Notes 4/8: TUSD Illiquidity, Banning Crypto

Just how illiquid is crypto?

The latest quarterly report from Kaiko Research sheds some light on the answer. TrueUSD pair had just 2 BTC worth of liquidity in early March. That compared with 400 BTC worth of liquidity for Binance’s stablecoin BUSD and between 1,000 to 1,500 for Tether’s USDT, the world’s biggest stablecoin that has a market capitalization of more than $80 billion, as of this writing. Binance’s decision to bump up TUSD by continuing to charge zero trading fees for the stablecoin has spiked its overall market capitalization to $2 billion.

But that isn’t saying much. Market caps for stablecoins can be increased simply by issuing new tokens that may or may not be used for trading. The biggest repositories of TUSD are at Tron and Ethereum. Of the 1.2 billion TUSD tokens on the former chain, 94.1% are locked in a Binance cold wallet. This means they are not available to traders.

The change in market cap for TUSD has clearly not resulted in a corresponding increase in demand for the stablecoin in crypto markets. According to the Kaiko Research report, the BTC-TUSD trading pair is “slightly more liquid” than BTC-BUSD and the BTC-USDT pair is four times more liquid at the end of March.

About TUSD, the researchers at Kaiko write that it is unclear why Binance chose it “as it (the exchange) does not have any public ties to the token or its issuer.” A possible connection may be via Tron founder Justin Sun, who has been accused of using Binance wallets to promote the stablecoin. But we already know that crypto, with its white labeled exchanges and complicated relationships, is a big family of troubled relatives.

Banning Cryptocurrencies

Hilary Allen, a finance professor at American University, has written an article in Foreign Affairs that argues for banning cryptocurrencies from U.S. soil by preventing venture capitalists from investing in crypto projects. “Because the global cryptocurrency industry relies heavily on funding from U.S. venture capital firms, it remains an open question whether the industry could survive without that funding,” she writes.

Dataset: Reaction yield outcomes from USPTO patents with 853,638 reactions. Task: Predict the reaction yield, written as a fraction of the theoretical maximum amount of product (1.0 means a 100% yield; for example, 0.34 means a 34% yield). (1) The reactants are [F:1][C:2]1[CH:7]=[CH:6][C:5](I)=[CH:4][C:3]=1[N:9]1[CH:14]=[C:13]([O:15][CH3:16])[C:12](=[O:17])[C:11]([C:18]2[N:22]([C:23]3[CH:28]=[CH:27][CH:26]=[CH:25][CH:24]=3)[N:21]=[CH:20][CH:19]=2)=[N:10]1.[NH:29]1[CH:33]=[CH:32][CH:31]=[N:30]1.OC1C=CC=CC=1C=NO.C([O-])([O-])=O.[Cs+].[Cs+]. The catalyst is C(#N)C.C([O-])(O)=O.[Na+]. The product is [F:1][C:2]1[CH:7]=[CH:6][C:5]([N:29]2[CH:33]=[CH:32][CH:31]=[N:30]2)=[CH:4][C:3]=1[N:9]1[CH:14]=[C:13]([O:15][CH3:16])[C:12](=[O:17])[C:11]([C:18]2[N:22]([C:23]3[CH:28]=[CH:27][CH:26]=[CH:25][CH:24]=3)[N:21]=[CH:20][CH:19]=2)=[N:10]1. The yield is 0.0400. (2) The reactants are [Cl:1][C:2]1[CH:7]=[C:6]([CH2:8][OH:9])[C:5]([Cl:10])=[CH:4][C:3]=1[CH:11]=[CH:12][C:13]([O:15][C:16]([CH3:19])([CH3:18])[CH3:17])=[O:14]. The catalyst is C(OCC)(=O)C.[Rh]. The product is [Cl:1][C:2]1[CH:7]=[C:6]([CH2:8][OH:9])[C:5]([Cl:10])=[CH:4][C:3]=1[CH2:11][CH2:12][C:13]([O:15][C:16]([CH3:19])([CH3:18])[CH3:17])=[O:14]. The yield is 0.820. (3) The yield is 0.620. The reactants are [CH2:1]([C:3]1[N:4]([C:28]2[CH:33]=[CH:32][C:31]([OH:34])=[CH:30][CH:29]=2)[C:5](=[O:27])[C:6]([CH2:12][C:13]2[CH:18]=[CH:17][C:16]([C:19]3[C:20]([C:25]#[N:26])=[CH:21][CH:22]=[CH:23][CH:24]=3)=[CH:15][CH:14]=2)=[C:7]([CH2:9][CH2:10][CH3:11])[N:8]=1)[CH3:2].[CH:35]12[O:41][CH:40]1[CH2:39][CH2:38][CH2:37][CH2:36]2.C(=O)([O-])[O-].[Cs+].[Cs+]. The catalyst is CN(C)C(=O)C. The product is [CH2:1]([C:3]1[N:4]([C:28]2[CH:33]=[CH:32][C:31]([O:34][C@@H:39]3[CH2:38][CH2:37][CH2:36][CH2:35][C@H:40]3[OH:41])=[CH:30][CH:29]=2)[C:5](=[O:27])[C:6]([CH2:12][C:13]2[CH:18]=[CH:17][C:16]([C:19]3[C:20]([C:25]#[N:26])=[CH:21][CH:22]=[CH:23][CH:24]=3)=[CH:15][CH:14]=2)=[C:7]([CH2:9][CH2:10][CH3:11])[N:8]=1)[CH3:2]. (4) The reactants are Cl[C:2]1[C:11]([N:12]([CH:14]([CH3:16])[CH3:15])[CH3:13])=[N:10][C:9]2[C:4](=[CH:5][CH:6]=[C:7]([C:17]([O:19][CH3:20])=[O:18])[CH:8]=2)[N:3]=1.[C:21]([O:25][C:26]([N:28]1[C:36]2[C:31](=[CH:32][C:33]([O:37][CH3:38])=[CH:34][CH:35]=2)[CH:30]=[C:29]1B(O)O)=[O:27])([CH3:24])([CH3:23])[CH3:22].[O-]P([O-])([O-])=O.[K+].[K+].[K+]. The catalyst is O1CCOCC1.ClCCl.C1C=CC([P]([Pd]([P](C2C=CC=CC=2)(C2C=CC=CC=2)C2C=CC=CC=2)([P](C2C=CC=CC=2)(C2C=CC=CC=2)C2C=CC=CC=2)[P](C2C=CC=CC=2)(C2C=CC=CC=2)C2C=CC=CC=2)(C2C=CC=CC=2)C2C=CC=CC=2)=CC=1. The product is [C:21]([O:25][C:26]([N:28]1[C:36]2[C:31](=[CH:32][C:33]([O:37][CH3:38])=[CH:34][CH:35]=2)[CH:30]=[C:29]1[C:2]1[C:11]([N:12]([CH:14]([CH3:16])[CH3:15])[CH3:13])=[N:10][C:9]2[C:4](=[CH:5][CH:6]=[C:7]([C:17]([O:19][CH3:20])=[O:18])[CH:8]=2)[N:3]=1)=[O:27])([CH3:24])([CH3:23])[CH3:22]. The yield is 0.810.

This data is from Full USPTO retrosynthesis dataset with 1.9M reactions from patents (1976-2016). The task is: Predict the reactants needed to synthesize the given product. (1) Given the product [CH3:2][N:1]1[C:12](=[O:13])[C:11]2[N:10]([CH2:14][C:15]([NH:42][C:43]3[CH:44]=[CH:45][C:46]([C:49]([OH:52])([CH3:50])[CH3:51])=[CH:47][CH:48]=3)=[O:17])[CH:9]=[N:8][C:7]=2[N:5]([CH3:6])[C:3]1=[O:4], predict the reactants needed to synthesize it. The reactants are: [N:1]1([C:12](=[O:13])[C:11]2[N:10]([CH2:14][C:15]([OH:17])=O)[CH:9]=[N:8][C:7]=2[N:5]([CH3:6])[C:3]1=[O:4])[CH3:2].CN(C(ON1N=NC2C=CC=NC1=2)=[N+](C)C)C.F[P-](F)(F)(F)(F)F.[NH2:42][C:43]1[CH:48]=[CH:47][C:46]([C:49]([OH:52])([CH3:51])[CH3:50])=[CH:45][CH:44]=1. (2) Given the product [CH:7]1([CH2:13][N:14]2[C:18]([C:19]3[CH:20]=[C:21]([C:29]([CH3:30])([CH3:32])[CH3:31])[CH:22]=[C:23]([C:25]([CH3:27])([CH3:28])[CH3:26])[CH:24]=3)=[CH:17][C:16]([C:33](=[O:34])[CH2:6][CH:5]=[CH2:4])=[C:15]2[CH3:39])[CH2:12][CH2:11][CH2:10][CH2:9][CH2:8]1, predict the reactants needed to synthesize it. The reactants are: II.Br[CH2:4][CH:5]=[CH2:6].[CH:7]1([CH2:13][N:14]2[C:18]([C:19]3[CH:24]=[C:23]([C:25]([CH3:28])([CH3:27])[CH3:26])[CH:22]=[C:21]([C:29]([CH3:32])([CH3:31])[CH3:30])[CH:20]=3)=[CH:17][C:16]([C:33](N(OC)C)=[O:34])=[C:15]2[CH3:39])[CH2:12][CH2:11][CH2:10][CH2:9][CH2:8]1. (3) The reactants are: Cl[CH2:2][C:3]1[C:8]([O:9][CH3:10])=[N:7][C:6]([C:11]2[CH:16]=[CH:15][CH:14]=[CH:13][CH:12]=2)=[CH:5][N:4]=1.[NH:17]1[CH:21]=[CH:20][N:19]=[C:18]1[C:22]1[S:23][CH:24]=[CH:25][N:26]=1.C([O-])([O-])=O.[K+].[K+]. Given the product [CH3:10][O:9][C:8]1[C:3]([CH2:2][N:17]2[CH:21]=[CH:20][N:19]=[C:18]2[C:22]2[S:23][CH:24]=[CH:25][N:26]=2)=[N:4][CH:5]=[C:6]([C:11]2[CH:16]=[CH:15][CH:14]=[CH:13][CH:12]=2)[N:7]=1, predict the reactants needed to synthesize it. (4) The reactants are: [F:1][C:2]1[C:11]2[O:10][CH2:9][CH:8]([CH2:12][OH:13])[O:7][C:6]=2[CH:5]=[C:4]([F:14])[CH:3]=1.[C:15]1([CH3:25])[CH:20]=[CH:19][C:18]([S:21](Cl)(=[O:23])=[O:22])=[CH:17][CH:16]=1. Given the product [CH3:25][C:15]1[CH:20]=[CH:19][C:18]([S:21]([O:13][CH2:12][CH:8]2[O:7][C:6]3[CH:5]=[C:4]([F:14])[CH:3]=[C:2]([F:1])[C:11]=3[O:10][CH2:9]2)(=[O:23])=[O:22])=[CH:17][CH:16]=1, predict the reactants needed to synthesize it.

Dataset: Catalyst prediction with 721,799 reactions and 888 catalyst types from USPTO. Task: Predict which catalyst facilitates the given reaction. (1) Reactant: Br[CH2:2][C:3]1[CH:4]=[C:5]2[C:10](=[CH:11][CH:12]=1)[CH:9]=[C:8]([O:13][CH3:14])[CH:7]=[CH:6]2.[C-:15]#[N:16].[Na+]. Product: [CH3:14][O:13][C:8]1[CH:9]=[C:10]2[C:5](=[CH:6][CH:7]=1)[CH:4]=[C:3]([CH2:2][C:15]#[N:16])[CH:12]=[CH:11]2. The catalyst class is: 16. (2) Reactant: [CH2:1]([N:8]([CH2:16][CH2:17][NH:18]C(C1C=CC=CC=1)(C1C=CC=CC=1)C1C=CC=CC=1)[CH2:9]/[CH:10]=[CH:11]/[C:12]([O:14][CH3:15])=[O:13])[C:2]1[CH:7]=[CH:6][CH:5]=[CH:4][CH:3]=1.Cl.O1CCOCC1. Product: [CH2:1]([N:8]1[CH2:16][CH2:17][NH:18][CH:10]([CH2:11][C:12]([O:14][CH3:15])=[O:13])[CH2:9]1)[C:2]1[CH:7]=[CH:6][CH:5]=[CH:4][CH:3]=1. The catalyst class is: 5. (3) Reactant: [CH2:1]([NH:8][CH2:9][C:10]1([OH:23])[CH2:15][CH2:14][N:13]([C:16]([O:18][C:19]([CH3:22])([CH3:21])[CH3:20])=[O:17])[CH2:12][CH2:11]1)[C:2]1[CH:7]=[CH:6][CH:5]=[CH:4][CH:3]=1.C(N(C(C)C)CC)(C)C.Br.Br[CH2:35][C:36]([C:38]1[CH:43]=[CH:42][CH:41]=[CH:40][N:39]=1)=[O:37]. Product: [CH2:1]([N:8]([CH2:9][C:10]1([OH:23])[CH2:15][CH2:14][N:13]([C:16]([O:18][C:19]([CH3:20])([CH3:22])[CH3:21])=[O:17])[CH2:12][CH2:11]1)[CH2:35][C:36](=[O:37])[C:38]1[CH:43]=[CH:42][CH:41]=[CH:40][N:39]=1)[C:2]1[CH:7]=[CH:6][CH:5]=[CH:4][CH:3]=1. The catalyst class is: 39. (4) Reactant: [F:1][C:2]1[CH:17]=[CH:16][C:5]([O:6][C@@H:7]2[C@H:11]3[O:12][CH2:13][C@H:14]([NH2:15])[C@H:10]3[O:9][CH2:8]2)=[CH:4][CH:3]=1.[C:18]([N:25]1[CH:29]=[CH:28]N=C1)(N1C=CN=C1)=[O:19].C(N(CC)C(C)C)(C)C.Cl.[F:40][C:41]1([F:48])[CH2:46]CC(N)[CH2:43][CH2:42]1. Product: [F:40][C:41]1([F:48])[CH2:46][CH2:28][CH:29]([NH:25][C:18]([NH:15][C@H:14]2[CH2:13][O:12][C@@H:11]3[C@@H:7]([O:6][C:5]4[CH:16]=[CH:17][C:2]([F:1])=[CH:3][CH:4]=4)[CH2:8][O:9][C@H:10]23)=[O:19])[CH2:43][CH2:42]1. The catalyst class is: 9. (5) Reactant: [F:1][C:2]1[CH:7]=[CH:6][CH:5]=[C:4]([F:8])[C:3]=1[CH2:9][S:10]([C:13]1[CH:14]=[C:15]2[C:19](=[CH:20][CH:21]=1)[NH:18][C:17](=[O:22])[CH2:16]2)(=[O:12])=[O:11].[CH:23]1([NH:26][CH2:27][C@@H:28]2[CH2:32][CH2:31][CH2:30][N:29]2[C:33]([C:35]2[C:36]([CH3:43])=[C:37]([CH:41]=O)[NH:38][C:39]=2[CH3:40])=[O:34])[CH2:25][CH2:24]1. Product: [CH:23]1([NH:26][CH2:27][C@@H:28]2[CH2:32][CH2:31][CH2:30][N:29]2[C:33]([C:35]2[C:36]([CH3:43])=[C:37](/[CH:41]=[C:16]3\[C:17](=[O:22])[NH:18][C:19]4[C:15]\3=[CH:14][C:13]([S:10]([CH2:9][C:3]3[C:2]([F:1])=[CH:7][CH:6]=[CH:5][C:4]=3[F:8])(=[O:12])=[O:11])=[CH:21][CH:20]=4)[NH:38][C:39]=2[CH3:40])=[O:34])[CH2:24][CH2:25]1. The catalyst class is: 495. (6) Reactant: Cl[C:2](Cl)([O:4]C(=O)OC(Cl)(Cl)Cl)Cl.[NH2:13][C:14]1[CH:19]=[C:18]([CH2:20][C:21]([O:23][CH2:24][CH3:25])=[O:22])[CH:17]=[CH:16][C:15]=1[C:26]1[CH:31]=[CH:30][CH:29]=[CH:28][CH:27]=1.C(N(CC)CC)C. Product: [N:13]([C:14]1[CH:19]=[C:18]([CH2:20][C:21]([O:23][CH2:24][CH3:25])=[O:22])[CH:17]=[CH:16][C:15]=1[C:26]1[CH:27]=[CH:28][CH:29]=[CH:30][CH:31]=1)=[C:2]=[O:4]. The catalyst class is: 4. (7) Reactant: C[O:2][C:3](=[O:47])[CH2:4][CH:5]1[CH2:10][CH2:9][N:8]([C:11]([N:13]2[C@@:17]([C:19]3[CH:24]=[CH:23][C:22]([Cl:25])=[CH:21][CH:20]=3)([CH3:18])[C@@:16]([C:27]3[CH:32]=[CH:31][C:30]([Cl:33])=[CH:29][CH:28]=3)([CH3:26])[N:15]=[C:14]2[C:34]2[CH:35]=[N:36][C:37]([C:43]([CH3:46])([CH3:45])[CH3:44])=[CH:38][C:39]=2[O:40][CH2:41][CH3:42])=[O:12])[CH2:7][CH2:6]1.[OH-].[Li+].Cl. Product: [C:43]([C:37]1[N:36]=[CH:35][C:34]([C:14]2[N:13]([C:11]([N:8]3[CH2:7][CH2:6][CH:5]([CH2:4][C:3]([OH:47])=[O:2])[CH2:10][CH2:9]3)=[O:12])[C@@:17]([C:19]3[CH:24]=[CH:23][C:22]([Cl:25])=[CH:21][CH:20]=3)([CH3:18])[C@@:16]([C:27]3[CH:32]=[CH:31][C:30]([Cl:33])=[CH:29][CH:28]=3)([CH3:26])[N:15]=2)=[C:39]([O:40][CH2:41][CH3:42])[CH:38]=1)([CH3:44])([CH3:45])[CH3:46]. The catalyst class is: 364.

There is no need for that. VC investments in crypto projects is already on a downward curve as compared to previous quarters. Besides it is likely that most venture capitalists have already cashed out or will soon cash out of their profits. Ethereum’s latest unstaking exercise next week is an example.    

Allen has authored research papers on the topic earlier. In her latest missive, she traces the arc of crypto’s fall, beginning with the FTX crash last year, to the current crypto winter. The thrust of her arguments is that crypto is dangerous because it is interconnected and multiplies leverage in a fashion like one that existed before the financial crisis.

Ban or Regulate?

Banning crypto is a good idea. The problem is that its underlying technology, blockchain – which is nothing more than a distributed database – is heavily reliant on the United States. The United States has a substantial number of nodes for major cryptocurrencies, like bitcoin and ethereum. Amazon Web Services (AWS), which offers a cheap and cost-effective alternative to running expensive cryptocurrency nodes, is also an American company.

A better idea would be to regulate it out of existence. With their meaningless buzzwords and staking programs, most cryptocurrencies are sitting ducks for regulators. Given rising illiquidity and increased volatility, there’s also the chance that the ecosystem will implode before then and the false rhetoric of decentralization and utility will be ground to dust.

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